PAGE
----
The Asian high yield market appears to be taking off as an issuance tool for companies and as an alternative asset class for investors. What steps need to be implemented to ensure that the asset class grows and matures to its fullest?
Is the Asian high yield market different, or does it need to evolve like the US high yield market in order to remain healthy? Before examining potentially helpful steps, it may be illustrative to look at high yield markets a year ago in the US and Asia; contrast the conditions, and look at why the markets diverged so significantly in the summer of 2002.
Divergence between the US and Asia
In July and August of 2002, sitting on a corporate trading desk in New York felt like "Shock and Awe". Every day seemed to bring a new disaster, and certain BBB rated credits were just coming unraveled. Investment grade credits - autos, airlines, speciality finance companies, and others were dropping daily onto the high yield trading desks from investment grade trading desks.
To be sure, US high yield declined too, but the US high yield market felt more orderly than many sectors of the investment grade market. A jaded view would be that high yield in the US held its bid better than investment grade bonds because there was no high yield bid!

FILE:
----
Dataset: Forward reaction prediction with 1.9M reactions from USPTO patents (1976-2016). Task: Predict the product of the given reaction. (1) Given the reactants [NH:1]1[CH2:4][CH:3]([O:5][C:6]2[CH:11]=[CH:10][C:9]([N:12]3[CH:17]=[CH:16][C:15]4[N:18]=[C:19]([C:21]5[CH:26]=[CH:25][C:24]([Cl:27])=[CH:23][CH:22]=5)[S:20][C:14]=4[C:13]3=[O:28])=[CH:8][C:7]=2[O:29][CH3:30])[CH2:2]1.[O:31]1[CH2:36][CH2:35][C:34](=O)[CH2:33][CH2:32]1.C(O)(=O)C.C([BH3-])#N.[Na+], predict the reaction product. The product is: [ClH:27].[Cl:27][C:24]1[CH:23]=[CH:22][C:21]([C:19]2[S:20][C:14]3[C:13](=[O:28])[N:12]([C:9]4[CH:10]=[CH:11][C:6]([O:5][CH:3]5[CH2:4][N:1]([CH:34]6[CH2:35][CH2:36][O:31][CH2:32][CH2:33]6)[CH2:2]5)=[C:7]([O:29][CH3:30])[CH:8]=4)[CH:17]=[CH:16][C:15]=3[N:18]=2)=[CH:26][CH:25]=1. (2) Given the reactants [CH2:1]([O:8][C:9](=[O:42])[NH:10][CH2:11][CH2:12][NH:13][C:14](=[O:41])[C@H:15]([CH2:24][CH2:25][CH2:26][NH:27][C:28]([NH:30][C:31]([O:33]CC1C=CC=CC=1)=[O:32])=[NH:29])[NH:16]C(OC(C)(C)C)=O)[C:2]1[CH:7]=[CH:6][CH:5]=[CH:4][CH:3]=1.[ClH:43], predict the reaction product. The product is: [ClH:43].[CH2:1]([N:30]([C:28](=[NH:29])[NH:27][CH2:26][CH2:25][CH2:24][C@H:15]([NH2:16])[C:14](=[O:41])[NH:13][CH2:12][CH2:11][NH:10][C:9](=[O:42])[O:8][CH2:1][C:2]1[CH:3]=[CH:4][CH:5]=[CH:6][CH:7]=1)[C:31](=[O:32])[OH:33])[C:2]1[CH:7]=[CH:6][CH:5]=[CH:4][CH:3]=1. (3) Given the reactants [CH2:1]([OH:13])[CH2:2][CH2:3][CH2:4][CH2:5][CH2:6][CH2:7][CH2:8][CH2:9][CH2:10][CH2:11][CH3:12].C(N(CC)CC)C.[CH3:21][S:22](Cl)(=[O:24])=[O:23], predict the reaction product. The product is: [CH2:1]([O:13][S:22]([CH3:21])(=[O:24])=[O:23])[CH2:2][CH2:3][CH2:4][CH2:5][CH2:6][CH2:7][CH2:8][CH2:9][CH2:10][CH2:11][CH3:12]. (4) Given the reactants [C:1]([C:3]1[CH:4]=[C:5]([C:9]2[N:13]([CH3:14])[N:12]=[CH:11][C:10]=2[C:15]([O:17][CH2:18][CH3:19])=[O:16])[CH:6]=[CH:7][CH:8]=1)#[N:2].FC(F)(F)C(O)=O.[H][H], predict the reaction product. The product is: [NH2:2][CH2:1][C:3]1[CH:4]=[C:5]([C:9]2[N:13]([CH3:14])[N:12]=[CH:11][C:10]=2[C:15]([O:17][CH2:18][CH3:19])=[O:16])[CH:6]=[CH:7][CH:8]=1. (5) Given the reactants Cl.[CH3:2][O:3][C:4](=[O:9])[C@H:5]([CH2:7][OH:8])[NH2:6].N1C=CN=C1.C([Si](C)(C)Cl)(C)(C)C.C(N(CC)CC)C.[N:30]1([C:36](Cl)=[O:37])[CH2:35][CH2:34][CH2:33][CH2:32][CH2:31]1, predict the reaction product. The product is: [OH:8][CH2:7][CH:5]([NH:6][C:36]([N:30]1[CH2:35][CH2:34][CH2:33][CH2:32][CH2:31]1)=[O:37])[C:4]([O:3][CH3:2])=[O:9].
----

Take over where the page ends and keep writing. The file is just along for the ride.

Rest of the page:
The reality was that high yield investors were used to volatility and did not panic. Investment grade accounts were being forced to exit the "fallen angel" credits. Selling, at times, was indiscriminate. To their credit and fortune, high yield investors snapped up the BBB and higher rated corporates at yields that were too good to pass up.
The Asian high yield markets were behaving radically better during the same period. They had already begun to rally in the summer of 2002, and held up very well against declines in the US.
Significant out-performance was partly due to the fact that there were so few issues (and strong local demand for those that did come) and partly because certain sectors so prominent in the US decline had not really got going in Asia, and thus the market was spared those disasters. In addition, Asian "name credits" had been the predominant borrowers, most of whom had continued access to capital and never appeared to be stressed like the US credits.
Some of those "names" had dominant franchises (like certain wireless companies), or had other positive distinguishing features. Finally, since local Asian investors had been the main buyers of Asian high yield paper, the large US investors were simply not in there selling Asian names in the summer and fall of 2002. If they did, they found good bids (the "Asian Bid")
The markets now